256 – Submariner’s Head Trauma

By 1944, the shape of Namor’s head has evolved in an increasingly bizarre triangle-shape direction, as seen by the panel above from Sub-Mariner #13 (April 1944). His body has also gotten considerably more muscular, but his head really makes it hard to take him seriously. Two-and-a-half years is a short time for the look to […]

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255 – Mike Gibbs, Guerilla

Mike Gibbs, Guerilla took on the Japanese in a trenchcoat and fedora throughout World War 2. In Adventure Comics #92 (April 1944), we find him in Korea trying to inspire its leader to revolt against Japanese occupation. From this story I learned that 1) artists did know how to draw Asian people that were not […]

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254 – Almost

Lois and Clark almost kiss in Action Comics #73 (April 1944). We also learn a couple interesting things in this story: Clark Kent collects curious clocks and Lois Lane is allergic to roses.

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253 – Lois Lane Solo

A month after Alfred debuted in his solo feature, Lois Lane is given a shot with “Lois Lane, Girl Reporter”, debuting in Superman #28, March 1944. This first story does not feature Superman, though he is referenced several times as a running gag.

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252 – Agony and Torture

The stories in Timely (Marvel) Comics seem to veer off into the grotesque more than other comic book companies of the time. I found this particular Captain America panel of artwork by Syd Shores and Al Alvison pretty shocking and gratuitous from February 1944.

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251 – More Atlantis for All

Wonder Woman encounters a different version of Atlantis than the one introduced in Aquaman stories in Wonder Woman #8 (February 1944). In this version, Atlantis is rules by giant woman who have no respect for men, treating them as second-class citizens. As if to punctuate that, Steve Trevor is kidnapped and forced to wear revealing […]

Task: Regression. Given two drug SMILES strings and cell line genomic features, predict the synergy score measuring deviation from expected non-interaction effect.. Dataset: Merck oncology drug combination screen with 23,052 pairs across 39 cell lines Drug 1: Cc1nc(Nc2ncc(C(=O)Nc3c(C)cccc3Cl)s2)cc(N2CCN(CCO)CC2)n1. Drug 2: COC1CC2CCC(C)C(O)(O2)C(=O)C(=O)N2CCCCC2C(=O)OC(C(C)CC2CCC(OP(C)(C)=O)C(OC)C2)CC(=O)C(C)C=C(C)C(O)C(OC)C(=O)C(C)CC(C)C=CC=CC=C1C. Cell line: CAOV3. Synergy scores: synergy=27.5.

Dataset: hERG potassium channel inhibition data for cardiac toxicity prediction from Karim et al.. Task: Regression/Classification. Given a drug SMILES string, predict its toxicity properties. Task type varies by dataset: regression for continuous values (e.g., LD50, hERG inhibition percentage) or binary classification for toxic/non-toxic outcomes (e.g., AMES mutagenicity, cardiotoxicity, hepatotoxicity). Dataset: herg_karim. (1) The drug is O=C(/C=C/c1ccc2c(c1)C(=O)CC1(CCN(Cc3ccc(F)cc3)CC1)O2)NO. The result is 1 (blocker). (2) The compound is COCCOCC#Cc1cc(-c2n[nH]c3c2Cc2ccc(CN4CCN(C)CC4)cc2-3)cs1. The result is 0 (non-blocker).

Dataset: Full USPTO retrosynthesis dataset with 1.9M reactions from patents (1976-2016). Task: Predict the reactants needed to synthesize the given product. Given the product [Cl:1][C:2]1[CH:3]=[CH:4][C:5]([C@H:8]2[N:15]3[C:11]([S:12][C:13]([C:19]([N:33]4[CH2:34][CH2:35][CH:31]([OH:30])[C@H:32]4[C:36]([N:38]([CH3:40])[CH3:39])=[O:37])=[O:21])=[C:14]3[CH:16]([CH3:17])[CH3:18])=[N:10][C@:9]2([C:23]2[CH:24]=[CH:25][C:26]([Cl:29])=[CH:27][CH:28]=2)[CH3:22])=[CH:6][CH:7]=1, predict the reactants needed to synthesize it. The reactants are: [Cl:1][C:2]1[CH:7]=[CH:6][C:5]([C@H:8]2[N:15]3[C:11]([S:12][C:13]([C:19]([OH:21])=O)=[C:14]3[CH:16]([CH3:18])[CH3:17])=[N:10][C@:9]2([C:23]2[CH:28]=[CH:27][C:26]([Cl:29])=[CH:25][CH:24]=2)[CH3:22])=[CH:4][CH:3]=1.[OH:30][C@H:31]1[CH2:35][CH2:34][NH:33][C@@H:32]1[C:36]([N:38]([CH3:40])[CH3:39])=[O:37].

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250 – Supporting Feature

Alfred the Butler becomes the first non-sidekick supporting character to get his own stories in Batman #22 (February 1944). Mostly focusing on Alfred’s bumbling attempts to be a successful detective, Alfred’s stories came long before Lois Lane and Jimmy Olsen got their supporting stories in Superman comics.

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249 – Plastic Innuendo

There are obvious lewd and bawdy places a character like Plastic Man could go, but this was the raciest panel I’ve seen so far from Police Comics #28 (January 1944). Why are his hands like that? Why are her hips like that?

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248 – Half Helmet Slumber

In More Fun Comics #96 (January 1944), Nabu – an ancient Chaldean wizard? – interrupts Doctor Fate’s sleep to take away his powers for 24 hours. But wait, more importantly – Doctor Fate sleeps face down in his full costume with his helmet on!

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247 – Jimmy Gets A Last Name

Up until now, Jimmy Olsen has had very few appearances in the comic books. Mostly as an unnamed office boy, sometimes with blonde hair and sometimes with red. The one named appearance as “Jimmy” was back in Superman #13 (August 1941), but as far as I can tell, it wasn’t until World’s Finest Comics #13 […]

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